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- DescriptionFrom the first large-scale Viet Minh offensive against the French in 1950, to the fall of Saigon in 1975, the United States tried desperately to understand the nature of the fierce Communist-led struggle to create a unified, independent Vietnam. American intelligence played a key role in gathering information on the political and military situation in Vietnam and on the strengths and weaknesses of both sides. But as George Allen shows in this eye-popping memoir, intelligence appraisals were consistently igred or rejected by policymakers in every administration from Eisenhower through Nixon-because these assessments undermined the mistaken assumptions of the White House, the State Department, and the Pentagon. From his vantage point as a chief official with the CIA and army intelligence, Mr. Allen reveals specifically how American leaders, unwilling to face up to bad news from intelligence sources, largely excluded intelligence from important policy deliberations until it was too late. None So Blind is a remarkable contribution to the history of the Vietnam War.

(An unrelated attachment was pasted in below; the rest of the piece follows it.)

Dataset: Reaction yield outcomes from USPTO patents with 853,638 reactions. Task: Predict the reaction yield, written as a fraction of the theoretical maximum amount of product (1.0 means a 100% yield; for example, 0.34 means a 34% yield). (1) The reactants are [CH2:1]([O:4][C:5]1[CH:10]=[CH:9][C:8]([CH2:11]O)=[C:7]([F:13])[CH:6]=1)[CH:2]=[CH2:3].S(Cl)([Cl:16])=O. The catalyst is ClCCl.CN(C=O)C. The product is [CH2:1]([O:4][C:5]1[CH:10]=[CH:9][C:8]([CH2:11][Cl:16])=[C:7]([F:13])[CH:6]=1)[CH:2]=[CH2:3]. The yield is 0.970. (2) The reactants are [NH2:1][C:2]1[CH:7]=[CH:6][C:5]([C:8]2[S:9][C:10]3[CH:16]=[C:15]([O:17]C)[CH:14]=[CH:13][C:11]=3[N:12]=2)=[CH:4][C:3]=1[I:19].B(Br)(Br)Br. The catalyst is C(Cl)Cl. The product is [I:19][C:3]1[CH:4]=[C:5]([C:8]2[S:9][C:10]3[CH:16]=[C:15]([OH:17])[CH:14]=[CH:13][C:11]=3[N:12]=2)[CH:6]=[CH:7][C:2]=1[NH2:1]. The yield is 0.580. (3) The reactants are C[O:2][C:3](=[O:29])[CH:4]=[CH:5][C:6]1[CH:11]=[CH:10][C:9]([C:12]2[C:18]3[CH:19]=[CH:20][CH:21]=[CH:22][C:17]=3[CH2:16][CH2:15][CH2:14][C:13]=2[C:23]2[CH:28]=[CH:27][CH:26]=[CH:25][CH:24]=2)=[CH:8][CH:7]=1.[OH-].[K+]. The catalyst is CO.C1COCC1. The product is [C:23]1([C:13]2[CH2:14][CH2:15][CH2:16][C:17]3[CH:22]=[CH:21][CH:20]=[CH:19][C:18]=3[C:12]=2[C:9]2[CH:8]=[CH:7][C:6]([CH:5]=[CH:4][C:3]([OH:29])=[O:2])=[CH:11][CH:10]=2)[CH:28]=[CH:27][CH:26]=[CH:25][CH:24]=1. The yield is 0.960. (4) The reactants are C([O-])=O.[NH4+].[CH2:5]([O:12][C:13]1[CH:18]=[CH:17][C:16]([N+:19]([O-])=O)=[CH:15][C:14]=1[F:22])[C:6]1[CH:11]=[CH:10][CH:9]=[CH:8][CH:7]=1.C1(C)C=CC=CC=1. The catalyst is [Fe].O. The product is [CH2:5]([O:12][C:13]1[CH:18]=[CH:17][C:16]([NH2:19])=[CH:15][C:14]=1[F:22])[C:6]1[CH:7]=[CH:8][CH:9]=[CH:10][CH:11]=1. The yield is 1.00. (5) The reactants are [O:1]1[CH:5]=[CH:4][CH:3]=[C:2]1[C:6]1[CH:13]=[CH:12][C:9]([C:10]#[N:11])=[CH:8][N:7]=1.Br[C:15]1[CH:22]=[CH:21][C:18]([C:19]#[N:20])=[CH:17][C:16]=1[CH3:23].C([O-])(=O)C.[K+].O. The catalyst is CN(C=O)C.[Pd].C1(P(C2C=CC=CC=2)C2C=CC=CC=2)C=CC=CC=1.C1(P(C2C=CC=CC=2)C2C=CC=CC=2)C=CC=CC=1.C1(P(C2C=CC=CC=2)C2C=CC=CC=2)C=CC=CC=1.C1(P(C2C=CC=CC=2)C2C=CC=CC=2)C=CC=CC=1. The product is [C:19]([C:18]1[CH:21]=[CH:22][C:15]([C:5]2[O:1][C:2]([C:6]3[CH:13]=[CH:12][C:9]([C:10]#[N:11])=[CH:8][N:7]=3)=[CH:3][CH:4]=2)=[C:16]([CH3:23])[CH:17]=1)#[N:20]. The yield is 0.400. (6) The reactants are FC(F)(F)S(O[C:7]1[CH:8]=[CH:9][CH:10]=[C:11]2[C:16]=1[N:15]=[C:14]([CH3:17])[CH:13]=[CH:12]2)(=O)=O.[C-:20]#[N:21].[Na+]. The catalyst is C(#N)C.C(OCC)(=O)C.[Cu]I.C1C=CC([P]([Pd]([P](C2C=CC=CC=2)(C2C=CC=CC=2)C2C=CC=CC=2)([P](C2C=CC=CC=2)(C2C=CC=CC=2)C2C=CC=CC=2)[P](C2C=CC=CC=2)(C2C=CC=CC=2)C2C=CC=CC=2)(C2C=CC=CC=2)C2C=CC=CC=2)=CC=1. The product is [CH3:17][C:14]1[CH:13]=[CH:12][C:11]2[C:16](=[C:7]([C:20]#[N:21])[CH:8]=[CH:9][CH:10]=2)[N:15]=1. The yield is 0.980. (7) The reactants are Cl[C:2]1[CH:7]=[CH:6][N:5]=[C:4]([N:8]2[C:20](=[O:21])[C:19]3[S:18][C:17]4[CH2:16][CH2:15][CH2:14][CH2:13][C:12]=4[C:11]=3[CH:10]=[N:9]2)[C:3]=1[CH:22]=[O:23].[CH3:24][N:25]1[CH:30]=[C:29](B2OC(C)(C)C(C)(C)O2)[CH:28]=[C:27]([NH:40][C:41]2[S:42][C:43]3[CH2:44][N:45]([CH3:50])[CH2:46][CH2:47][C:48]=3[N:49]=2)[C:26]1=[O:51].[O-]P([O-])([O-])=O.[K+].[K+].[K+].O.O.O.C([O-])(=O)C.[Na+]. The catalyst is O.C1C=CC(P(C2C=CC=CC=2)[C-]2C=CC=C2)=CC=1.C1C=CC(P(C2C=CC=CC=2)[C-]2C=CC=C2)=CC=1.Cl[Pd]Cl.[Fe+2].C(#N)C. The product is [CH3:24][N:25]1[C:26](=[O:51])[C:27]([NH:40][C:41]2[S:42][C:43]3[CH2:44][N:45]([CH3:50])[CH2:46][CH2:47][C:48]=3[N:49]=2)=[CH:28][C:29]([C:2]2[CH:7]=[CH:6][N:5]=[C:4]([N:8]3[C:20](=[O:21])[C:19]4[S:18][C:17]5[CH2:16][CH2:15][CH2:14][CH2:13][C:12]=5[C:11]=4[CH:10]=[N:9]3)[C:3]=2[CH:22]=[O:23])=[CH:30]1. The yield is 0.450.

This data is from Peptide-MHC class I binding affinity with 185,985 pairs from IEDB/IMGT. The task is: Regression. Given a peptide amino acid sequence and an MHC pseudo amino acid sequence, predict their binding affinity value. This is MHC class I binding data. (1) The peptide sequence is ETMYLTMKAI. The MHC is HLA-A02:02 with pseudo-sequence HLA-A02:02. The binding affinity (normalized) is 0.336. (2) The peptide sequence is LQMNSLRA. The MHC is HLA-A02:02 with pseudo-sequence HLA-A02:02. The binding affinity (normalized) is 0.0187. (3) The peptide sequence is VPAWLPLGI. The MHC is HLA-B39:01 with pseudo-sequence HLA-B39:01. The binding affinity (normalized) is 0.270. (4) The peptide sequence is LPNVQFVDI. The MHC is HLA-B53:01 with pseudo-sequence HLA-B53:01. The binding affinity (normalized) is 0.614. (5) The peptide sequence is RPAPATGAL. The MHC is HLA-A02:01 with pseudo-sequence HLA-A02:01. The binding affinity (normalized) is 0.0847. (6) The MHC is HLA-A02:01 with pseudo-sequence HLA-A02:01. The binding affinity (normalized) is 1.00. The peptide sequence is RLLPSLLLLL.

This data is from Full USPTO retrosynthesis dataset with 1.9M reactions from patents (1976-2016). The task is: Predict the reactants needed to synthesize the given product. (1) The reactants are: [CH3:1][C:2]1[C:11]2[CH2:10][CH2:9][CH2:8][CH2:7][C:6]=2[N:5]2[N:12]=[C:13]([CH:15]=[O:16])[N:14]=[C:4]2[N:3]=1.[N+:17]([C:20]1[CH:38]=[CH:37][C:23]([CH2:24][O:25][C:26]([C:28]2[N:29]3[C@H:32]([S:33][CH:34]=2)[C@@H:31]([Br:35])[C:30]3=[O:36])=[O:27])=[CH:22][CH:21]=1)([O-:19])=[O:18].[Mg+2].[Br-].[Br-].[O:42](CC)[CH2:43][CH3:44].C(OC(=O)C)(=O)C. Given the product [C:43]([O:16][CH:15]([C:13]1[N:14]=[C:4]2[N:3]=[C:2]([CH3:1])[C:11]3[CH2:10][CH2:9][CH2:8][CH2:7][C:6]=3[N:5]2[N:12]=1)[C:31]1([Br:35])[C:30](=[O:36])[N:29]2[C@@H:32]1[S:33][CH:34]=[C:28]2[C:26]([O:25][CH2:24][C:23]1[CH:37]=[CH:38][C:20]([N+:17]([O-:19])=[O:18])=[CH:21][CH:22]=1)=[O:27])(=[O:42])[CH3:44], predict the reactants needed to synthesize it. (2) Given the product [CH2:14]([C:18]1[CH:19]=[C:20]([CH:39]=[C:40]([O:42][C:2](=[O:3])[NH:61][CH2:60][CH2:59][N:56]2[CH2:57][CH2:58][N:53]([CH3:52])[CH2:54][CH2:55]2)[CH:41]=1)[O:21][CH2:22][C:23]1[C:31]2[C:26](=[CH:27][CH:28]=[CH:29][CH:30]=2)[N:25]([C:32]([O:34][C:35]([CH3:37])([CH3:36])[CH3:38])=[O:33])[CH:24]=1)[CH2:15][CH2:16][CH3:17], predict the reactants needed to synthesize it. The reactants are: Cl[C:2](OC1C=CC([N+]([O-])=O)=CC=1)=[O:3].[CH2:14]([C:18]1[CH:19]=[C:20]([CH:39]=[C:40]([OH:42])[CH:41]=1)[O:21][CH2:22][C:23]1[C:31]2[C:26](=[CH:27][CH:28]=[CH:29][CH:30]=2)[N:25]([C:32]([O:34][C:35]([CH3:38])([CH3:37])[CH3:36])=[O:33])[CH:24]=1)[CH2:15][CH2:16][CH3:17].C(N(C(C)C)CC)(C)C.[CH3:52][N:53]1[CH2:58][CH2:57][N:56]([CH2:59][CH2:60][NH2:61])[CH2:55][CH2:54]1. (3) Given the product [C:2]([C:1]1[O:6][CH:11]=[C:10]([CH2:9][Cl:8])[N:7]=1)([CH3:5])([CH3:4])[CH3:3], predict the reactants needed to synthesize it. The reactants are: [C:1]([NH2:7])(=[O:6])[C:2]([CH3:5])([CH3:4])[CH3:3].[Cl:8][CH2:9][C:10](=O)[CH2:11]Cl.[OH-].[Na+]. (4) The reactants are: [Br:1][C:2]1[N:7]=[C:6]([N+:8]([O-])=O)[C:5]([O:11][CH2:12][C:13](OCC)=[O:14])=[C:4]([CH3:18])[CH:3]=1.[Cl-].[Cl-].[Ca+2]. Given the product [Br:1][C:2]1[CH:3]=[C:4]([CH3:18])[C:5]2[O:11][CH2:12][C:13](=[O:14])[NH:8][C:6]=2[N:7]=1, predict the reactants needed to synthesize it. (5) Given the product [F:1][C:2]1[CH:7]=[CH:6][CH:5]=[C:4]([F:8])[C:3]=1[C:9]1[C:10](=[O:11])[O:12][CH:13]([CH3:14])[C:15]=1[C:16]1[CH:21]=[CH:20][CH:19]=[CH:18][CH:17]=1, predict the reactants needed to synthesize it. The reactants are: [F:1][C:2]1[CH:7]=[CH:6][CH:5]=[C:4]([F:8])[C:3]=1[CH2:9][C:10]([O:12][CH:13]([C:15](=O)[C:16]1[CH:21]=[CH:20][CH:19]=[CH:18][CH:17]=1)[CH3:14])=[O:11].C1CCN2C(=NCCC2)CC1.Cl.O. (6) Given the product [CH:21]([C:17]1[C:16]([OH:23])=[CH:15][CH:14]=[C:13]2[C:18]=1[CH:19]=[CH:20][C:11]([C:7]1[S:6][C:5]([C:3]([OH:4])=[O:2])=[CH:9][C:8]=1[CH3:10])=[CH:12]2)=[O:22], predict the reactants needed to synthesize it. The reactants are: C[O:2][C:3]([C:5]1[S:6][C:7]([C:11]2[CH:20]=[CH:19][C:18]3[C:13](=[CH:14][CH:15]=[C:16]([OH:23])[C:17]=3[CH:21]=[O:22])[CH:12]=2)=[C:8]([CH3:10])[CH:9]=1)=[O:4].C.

- Author BiographyGeorge W. Allen was from 1949 to 1979 an intelligence analyst for the army, the Defense Intelligence Agency, and the CIA. He specialized in the Vietnam wars, served almost three years in Vietnam itself, and later held senior staff and management positions related to the production of strategic intelligence. He lives in Williamsburg, Virginia.
- Author(s)George W. Allen
- PublisherIvan R Dee, Inc
- Date of Publication01/08/2001
- SubjectRegional History
- Place of PublicationChicago
- Country of PublicationUnited States
- ImprintIvan R Dee, Inc
- Content Notemaps
- Weight608 g
- Width157 mm
- Height239 mm
- Spine29 mm
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